Living (and Thriving) With Cleft Lip and Palate
Source: Parent Map
When we first considered special-needs adoption, I had to research cleft lip and palate to find out what it was. Now I see the telltale lip scar all the time. One in every 1,000 babies is born with some degree of cleft — a gap where parts were supposed to fuse together when the baby was forming in the womb. A cleft can occur in the lip, the palate or both, and it can be on one or both sides of the face. Nobody really understands why cleft happens. Genetics and vitamin deficiencies are possible contributors, but not causes. Cleft is usually diagnosed during a prenatal ultrasound. “It was horrible and scary, because I’d never seen it before,” says Burien, Wash., mom Nolby Manzanares of how she felt when her daughter, Genesis, was diagnosed with cleft lip and palate. “They sent us to [Seattle] Children’s Hospital, and they answered all my questions and made me feel a little bit better.”
About Seattle Children’s
Seattle Children’s Hospital, Foundation and Research Institute together deliver superior patient care, advance new discoveries and treatments through pediatric research, and raise funds to create better futures for patients. Consistently ranked as one of the top 10 children’s hospitals in the country by U.S. News & World Report, Seattle Children’s Hospital specializes in meeting the unique physical, emotional and developmental needs of children from infancy through young adulthood. Through the collaboration of physicians in nearly 60 pediatric subspecialties, Seattle Children’s Hospital provides inpatient, outpatient, diagnostic, surgical, rehabilitative, behavioral, and emergency and outreach services to families from around the world.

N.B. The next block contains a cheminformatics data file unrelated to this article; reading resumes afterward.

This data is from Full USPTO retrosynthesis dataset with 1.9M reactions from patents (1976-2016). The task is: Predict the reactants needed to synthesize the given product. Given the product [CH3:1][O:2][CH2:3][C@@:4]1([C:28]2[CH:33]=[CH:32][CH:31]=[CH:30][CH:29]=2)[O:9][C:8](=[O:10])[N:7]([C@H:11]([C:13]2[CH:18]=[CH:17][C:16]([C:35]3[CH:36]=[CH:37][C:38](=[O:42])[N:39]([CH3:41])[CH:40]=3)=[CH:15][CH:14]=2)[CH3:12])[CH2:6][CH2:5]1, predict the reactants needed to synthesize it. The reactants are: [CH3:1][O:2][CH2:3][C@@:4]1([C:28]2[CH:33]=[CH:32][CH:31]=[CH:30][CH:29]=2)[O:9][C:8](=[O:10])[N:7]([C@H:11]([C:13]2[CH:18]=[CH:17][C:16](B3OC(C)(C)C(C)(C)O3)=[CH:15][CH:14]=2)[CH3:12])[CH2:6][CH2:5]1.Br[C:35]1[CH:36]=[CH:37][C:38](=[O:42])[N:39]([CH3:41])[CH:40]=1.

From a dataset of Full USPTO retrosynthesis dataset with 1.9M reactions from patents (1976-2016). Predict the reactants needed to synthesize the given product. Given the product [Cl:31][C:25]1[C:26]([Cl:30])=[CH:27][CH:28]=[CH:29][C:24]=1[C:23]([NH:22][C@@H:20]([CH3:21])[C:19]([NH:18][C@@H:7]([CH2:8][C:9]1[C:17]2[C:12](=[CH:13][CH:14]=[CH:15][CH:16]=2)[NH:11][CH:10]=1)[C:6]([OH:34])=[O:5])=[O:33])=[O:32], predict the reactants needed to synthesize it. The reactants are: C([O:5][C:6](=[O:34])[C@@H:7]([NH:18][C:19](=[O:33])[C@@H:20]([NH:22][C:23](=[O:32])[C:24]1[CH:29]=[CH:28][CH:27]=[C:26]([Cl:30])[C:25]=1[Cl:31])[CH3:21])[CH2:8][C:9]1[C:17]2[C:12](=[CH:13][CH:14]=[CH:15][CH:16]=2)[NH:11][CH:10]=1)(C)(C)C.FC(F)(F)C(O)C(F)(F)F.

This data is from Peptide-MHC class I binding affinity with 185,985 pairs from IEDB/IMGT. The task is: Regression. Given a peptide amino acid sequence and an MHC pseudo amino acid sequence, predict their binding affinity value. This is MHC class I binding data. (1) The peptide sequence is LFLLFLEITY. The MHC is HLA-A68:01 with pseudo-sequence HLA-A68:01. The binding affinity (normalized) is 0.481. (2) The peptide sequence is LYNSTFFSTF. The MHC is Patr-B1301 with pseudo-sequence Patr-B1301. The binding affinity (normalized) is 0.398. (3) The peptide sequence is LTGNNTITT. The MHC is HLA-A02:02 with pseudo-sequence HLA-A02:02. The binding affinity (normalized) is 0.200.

Located in downtown Seattle’s biotech corridor, Seattle Children’s Research Institute is pushing the boundaries of medical research to find cures for pediatric diseases and improve outcomes for children all over the world. Internationally recognized investigators and staff at the research institute are advancing new discoveries in cancer, genetics, immunology, pathology, infectious disease, injury prevention, bioethics and much more.
Seattle Children’s Hospital and Research Foundation and Seattle Children’s Hospital Guild Association work together to gather community support and raise funds for uncompensated care, clinical care and research. The foundation receives nearly 80,000 gifts each year, from lemonade stand proceeds to corporate sponsorships. Seattle Children’s Hospital Guild Association is the largest all-volunteer fundraising network for any hospital in the country, serving as the umbrella organization for 450 groups of people who turn an activity they love into a fundraiser. Support from the foundation and guild association makes it possible for Seattle Children’s care and research teams to improve the health and well-being of all kids.
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